Last week at Caixin Online, Huang Yiping cited tennis star Li Na’s Grand Slam success as a model for reinvigorating financial reform. Now Wu Jinglian, an economist at the Development and Research Center at the State Council, laments market reforms’ loss of momentum since 2000 in the face of resurgent interference by government bodies:
Although the state economy no longer contributes a major portion to gross domestic product, it maintains a monopoly in sectors like petroleum, telecoms, railways and finance, Wu said in a keynote speech in the opening ceremony of a global conference sponsored by the International Economic Association.
China still lacks a legal foundation that is indispensable for a modern market economy. Government officials intervene in the market at their will through administrative means, said Wu.
China’s market forces gained vigor when the pricing of goods was liberalized in the early 1990s and millions of township enterprises were privatized at the turn of the last century, said Wu.
Entering the 2000s, however, the reform of state-owned enterprises suffered a setback, and SOEs have inhabited an increasingly assertive role in the market at the expense of private businesses. “The government has acted more intrusively in the name of macro-economic regulation,” said Wu.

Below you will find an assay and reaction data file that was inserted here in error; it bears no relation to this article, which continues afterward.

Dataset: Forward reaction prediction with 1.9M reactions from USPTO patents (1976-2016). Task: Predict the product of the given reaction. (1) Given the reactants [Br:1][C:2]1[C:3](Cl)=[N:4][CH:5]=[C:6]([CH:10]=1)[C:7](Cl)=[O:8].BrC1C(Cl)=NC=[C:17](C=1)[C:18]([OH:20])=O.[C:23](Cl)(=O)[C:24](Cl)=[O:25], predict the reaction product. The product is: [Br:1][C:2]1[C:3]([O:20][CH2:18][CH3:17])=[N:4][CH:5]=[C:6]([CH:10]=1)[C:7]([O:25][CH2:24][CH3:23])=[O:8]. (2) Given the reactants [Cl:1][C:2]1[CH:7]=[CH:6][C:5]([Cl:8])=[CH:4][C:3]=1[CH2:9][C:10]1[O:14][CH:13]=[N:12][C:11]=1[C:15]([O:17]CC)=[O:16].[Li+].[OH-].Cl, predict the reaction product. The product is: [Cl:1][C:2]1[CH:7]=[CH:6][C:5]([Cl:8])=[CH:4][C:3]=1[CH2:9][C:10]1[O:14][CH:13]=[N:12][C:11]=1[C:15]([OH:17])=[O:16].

The role of government and SOEs in Chinese industry was the focus of one article in The Economist’s recent Special Report on China:
From 1999 to 2009 the state’s share of industrial output by value fell from 49% to 27%, according to a recent report by Unirule Institute of Economics, an independent think-tank in Beijing. In 1999 government-controlled firms owned 67% of industrial capital; a decade later their share had fallen to 41%. But in the industries that pay the highest salaries, state firms dominate.
A new shorthand has entered common parlance: guojin mintui, meaning the state [sector] advances and the private retreats. It seems to suggest that the state sector’s share of the economy is growing, which it is not; non-state businesses are in fact prospering. But the government has been muscling in on business in a variety of ways. It has been tightening its grip on some industries it considers “strategic”, from oil and coal to telecommunications and transport equipment. It has been devising market-access rules that favour state firms. And to the chagrin of private businesses, it has allowed state companies to remain active in a surprising range of palpably non-strategic sectors, from textiles and papermaking to catering. In recent years property development has become a lucrative sideline for government businesses. “The tentacles of state-owned enterprises extend into every nook where profit can be made,” writes Zheng Yongnian of the National University of Singapore.